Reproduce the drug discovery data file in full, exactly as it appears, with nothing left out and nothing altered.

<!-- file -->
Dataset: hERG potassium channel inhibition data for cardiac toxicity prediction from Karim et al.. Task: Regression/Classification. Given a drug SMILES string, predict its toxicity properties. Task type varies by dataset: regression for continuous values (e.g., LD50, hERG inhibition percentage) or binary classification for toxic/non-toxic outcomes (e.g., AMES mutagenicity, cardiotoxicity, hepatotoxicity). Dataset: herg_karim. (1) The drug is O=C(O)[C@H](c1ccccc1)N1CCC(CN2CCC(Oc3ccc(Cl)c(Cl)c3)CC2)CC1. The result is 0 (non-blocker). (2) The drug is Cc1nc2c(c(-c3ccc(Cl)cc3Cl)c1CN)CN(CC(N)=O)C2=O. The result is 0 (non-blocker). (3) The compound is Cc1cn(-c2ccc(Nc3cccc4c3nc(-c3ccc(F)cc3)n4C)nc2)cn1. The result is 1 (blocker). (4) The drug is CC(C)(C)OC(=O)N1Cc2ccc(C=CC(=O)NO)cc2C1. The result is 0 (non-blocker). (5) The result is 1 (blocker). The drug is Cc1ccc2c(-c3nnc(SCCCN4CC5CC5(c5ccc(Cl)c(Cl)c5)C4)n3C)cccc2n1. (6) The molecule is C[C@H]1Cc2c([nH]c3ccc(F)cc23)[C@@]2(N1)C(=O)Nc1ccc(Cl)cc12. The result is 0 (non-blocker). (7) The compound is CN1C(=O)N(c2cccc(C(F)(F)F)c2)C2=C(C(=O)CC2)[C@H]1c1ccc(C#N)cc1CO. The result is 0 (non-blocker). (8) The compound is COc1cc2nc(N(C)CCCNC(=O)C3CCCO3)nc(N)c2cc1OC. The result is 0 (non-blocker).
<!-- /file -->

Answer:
Dataset: hERG potassium channel inhibition data for cardiac toxicity prediction from Karim et al.. Task: Regression/Classification. Given a drug SMILES string, predict its toxicity properties. Task type varies by dataset: regression for continuous values (e.g., LD50, hERG inhibition percentage) or binary classification for toxic/non-toxic outcomes (e.g., AMES mutagenicity, cardiotoxicity, hepatotoxicity). Dataset: herg_karim. (1) The drug is O=C(O)[C@H](c1ccccc1)N1CCC(CN2CCC(Oc3ccc(Cl)c(Cl)c3)CC2)CC1. The result is 0 (non-blocker). (2) The drug is Cc1nc2c(c(-c3ccc(Cl)cc3Cl)c1CN)CN(CC(N)=O)C2=O. The result is 0 (non-blocker). (3) The compound is Cc1cn(-c2ccc(Nc3cccc4c3nc(-c3ccc(F)cc3)n4C)nc2)cn1. The result is 1 (blocker). (4) The drug is CC(C)(C)OC(=O)N1Cc2ccc(C=CC(=O)NO)cc2C1. The result is 0 (non-blocker). (5) The result is 1 (blocker). The drug is Cc1ccc2c(-c3nnc(SCCCN4CC5CC5(c5ccc(Cl)c(Cl)c5)C4)n3C)cccc2n1. (6) The molecule is C[C@H]1Cc2c([nH]c3ccc(F)cc23)[C@@]2(N1)C(=O)Nc1ccc(Cl)cc12. The result is 0 (non-blocker). (7) The compound is CN1C(=O)N(c2cccc(C(F)(F)F)c2)C2=C(C(=O)CC2)[C@H]1c1ccc(C#N)cc1CO. The result is 0 (non-blocker). (8) The compound is COc1cc2nc(N(C)CCCNC(=O)C3CCCO3)nc(N)c2cc1OC. The result is 0 (non-blocker).